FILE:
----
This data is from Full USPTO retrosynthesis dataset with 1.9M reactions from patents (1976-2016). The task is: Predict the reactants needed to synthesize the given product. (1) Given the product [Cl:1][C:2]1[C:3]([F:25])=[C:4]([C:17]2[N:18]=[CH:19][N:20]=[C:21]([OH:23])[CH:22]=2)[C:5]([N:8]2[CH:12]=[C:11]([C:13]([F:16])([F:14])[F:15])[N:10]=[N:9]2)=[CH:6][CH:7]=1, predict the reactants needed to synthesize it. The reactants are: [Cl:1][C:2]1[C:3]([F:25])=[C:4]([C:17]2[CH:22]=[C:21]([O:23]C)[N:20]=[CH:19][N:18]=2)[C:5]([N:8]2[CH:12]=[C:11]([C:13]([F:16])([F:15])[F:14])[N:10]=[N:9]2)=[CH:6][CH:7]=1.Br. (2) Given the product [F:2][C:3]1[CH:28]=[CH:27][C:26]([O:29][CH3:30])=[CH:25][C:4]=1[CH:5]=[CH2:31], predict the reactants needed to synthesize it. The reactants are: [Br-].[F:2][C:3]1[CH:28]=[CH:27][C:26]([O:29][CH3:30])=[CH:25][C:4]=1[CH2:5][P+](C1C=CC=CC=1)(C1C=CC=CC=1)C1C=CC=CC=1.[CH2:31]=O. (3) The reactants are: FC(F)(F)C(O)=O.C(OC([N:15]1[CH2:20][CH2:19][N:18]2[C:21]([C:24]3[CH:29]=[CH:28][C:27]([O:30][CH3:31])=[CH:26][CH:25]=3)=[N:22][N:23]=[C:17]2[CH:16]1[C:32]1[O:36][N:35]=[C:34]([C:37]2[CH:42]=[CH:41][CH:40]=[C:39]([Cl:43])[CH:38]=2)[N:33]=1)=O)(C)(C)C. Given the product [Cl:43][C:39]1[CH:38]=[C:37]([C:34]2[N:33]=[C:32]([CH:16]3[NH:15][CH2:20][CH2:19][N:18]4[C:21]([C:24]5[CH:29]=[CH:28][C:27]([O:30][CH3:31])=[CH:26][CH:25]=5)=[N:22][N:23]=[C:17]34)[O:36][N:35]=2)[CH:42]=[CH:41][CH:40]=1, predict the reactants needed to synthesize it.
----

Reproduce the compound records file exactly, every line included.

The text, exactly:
This data is from Full USPTO retrosynthesis dataset with 1.9M reactions from patents (1976-2016). The task is: Predict the reactants needed to synthesize the given product. (1) Given the product [Cl:1][C:2]1[C:3]([F:25])=[C:4]([C:17]2[N:18]=[CH:19][N:20]=[C:21]([OH:23])[CH:22]=2)[C:5]([N:8]2[CH:12]=[C:11]([C:13]([F:16])([F:14])[F:15])[N:10]=[N:9]2)=[CH:6][CH:7]=1, predict the reactants needed to synthesize it. The reactants are: [Cl:1][C:2]1[C:3]([F:25])=[C:4]([C:17]2[CH:22]=[C:21]([O:23]C)[N:20]=[CH:19][N:18]=2)[C:5]([N:8]2[CH:12]=[C:11]([C:13]([F:16])([F:15])[F:14])[N:10]=[N:9]2)=[CH:6][CH:7]=1.Br. (2) Given the product [F:2][C:3]1[CH:28]=[CH:27][C:26]([O:29][CH3:30])=[CH:25][C:4]=1[CH:5]=[CH2:31], predict the reactants needed to synthesize it. The reactants are: [Br-].[F:2][C:3]1[CH:28]=[CH:27][C:26]([O:29][CH3:30])=[CH:25][C:4]=1[CH2:5][P+](C1C=CC=CC=1)(C1C=CC=CC=1)C1C=CC=CC=1.[CH2:31]=O. (3) The reactants are: FC(F)(F)C(O)=O.C(OC([N:15]1[CH2:20][CH2:19][N:18]2[C:21]([C:24]3[CH:29]=[CH:28][C:27]([O:30][CH3:31])=[CH:26][CH:25]=3)=[N:22][N:23]=[C:17]2[CH:16]1[C:32]1[O:36][N:35]=[C:34]([C:37]2[CH:42]=[CH:41][CH:40]=[C:39]([Cl:43])[CH:38]=2)[N:33]=1)=O)(C)(C)C. Given the product [Cl:43][C:39]1[CH:38]=[C:37]([C:34]2[N:33]=[C:32]([CH:16]3[NH:15][CH2:20][CH2:19][N:18]4[C:21]([C:24]5[CH:29]=[CH:28][C:27]([O:30][CH3:31])=[CH:26][CH:25]=5)=[N:22][N:23]=[C:17]34)[O:36][N:35]=2)[CH:42]=[CH:41][CH:40]=1, predict the reactants needed to synthesize it.